Love and War in London: A Woman’s Diary 1939-1942 is rooted in the extraordinary milieu of wartime London. Vibrant and engaging, Olivia’s diary reveals her frustrations, fears, pleasures, and self-doubts. She records her mood swings and tries to understand them, and speaks of her lover (a married man) and the intense relationship they have. As she and her friends and family in New Scotland Yard are swept up by the momentous events of another European war, she vividly reports on what she sees and hears in her daily life.
Hers is a diary that brings together the personal and the public. It permits us to understand how one intelligent, imaginative woman struggled to make sense of her life, as the city in which she lived was drawn into the turmoil of a catastrophic war.
Marian Hughes was born in the same year as her father committed suicide. She spent most of her early childhood with her elder sisters and brother in Spurgeon’s Orphanage in South London. There she learned to love extravagant hymns and to receive regular beatings.
Suddenly, when Marian was ten, her mother appeared. All four children were swept up by their mother to live in a damp and filthy flat off Baker Street. There began a life of moonlight flits, camping and squats. Marian’s mother forgot to feed her children, and paid no attention to school or the bombing. Marian soon turned to begging and stealing to help the family get by.
Marian’s brother and elder sisters left home as soon as they could, but Marian remained to support her deranged and frequently violent mother, evading Care and Protection Orders and often running away. Then the day finally came when Marian had to sign the papers to have her mother committed. From that moment, 14-year-old Marian had to find out if she was strong enough to live for herself ...
Throughout all the twists and turns of her childhood, Marian never lost her spirit and never faltered in her loyalty. Full of vigour, truth, humour and curiosity, No Cake, No Jam is a passionate celebration of a life and love.
Nominated for the NAACP Image Award for Outstanding Literary Work
Named a Best Book of the Year by The Root
Chosen by Emma Straub as a Best New Celebrity Memoir
“A book of essays as raw and honest as anyone has ever produced.” — Lena Dunham, Lenny Letter
In the spirit of Amy Poehler’s Yes Please, Lena Dunham’s Not That Kind of Girl, and Roxane Gay's Bad Feminist, a powerful collection of essays about gender, sexuality, race, beauty, Hollywood, and what it means to be a modern woman.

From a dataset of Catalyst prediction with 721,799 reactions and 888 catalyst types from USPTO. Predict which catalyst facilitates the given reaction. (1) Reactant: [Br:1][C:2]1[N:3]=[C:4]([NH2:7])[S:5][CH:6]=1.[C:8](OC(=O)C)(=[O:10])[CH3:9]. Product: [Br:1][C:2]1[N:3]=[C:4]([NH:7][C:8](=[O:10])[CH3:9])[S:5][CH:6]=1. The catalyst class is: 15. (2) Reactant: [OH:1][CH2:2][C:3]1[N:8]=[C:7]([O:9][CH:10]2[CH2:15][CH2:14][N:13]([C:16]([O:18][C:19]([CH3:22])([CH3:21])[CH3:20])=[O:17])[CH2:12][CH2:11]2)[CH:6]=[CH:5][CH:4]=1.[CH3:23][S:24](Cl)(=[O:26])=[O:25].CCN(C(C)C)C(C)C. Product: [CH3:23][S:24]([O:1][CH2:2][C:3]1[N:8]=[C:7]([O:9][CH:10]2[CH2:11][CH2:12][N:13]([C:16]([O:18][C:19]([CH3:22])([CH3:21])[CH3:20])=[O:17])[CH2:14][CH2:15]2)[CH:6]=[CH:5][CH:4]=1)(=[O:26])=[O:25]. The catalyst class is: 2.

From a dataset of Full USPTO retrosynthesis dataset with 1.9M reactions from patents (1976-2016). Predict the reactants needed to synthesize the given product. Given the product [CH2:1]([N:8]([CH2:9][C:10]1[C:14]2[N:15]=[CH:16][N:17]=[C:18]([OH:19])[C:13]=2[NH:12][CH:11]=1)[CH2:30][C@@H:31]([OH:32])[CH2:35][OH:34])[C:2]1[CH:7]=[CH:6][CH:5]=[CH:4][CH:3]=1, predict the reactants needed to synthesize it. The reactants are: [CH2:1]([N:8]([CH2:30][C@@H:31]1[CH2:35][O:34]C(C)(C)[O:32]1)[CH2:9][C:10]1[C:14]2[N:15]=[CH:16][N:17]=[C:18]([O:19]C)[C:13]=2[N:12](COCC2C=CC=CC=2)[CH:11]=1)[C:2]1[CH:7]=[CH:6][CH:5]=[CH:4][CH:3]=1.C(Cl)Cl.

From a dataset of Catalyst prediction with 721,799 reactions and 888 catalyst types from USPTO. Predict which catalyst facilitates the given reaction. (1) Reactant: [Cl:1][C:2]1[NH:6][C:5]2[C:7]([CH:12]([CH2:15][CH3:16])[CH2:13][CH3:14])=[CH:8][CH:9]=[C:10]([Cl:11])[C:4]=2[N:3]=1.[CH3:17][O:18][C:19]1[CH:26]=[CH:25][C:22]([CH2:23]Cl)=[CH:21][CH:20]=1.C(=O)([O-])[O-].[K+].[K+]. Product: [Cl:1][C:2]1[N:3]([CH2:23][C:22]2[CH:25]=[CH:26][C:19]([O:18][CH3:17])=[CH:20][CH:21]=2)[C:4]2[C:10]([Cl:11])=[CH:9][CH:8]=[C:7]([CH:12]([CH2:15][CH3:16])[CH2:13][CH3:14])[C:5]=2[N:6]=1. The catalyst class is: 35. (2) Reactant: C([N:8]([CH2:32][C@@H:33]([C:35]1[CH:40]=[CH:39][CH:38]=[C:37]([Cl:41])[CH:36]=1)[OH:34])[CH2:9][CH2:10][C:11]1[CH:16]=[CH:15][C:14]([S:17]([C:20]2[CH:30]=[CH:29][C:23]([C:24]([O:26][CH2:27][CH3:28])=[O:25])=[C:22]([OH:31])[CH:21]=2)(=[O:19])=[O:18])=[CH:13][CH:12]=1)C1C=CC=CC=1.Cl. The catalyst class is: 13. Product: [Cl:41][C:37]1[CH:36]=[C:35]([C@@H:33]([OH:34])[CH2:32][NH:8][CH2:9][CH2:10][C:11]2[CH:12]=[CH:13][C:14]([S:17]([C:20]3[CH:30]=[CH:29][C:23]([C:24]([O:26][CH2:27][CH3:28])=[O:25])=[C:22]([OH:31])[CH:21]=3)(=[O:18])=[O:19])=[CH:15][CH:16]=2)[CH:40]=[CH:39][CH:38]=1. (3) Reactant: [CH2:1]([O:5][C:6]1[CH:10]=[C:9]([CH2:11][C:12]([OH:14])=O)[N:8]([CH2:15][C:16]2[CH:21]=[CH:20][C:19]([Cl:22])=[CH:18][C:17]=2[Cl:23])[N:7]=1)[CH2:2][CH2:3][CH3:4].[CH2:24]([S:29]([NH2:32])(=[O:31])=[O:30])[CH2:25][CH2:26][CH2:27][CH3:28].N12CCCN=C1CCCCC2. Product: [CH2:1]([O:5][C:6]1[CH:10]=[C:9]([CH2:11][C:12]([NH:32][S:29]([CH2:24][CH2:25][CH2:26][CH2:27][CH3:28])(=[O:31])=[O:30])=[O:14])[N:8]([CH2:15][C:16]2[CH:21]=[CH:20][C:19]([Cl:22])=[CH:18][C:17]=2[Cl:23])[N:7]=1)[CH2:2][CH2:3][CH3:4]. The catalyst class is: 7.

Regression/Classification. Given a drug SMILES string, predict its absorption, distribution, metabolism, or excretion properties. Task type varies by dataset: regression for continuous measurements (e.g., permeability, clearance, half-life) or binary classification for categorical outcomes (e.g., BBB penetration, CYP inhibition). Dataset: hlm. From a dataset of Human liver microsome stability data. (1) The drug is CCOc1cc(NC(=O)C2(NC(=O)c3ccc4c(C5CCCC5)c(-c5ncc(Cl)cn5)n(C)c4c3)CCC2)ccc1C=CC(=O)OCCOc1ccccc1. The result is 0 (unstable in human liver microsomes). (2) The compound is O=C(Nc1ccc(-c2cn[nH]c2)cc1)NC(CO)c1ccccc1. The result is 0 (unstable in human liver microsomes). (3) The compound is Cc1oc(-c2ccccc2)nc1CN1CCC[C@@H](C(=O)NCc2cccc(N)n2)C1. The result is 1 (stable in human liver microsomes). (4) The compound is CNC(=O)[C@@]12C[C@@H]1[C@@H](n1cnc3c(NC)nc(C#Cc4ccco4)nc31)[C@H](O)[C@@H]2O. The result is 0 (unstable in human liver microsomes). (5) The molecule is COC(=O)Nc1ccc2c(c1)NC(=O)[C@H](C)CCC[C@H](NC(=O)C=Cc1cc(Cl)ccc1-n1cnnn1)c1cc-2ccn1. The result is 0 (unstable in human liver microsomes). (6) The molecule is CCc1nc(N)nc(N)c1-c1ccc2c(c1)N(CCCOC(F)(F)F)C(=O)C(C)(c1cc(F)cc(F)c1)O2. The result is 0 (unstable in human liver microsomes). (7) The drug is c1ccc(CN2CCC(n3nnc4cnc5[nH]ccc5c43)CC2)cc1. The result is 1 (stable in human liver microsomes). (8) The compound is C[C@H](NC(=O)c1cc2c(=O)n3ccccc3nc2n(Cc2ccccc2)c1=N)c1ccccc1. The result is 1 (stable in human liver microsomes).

One month before the release of the highly anticipated film The Birth of a Nation, actress Gabrielle Union shook the world with a vulnerable and impassioned editorial in which she urged our society to have compassion for victims of sexual violence. In the wake of rape allegations made against director and actor Nate Parker, Union—a forty-four-year-old actress who launched her career with roles in iconic ’90s movies—instantly became the insightful, outspoken actress that Hollywood has been desperately awaiting. With honesty and heartbreaking wisdom, she revealed her own trauma as a victim of sexual assault: "It is for you that I am speaking. This is real. We are real."
In this moving collection of thought provoking essays infused with her unique wisdom and deep humor, Union uses that same fearlessness to tell astonishingly personal and true stories about power, color, gender, feminism, and fame. Union tackles a range of experiences, including bullying, beauty standards, and competition between women in Hollywood, growing up in white California suburbia and then spending summers with her black relatives in Nebraska, coping with crushes, puberty, and the divorce of her parents. Genuine and perceptive, Union bravely lays herself bare, uncovering a complex and courageous life of self-doubt and self-discovery with incredible poise and brutal honesty. Throughout, she compels us to be ethical and empathetic, and reminds us of the importance of confidence, self-awareness, and the power of sharing truth, laughter, and support.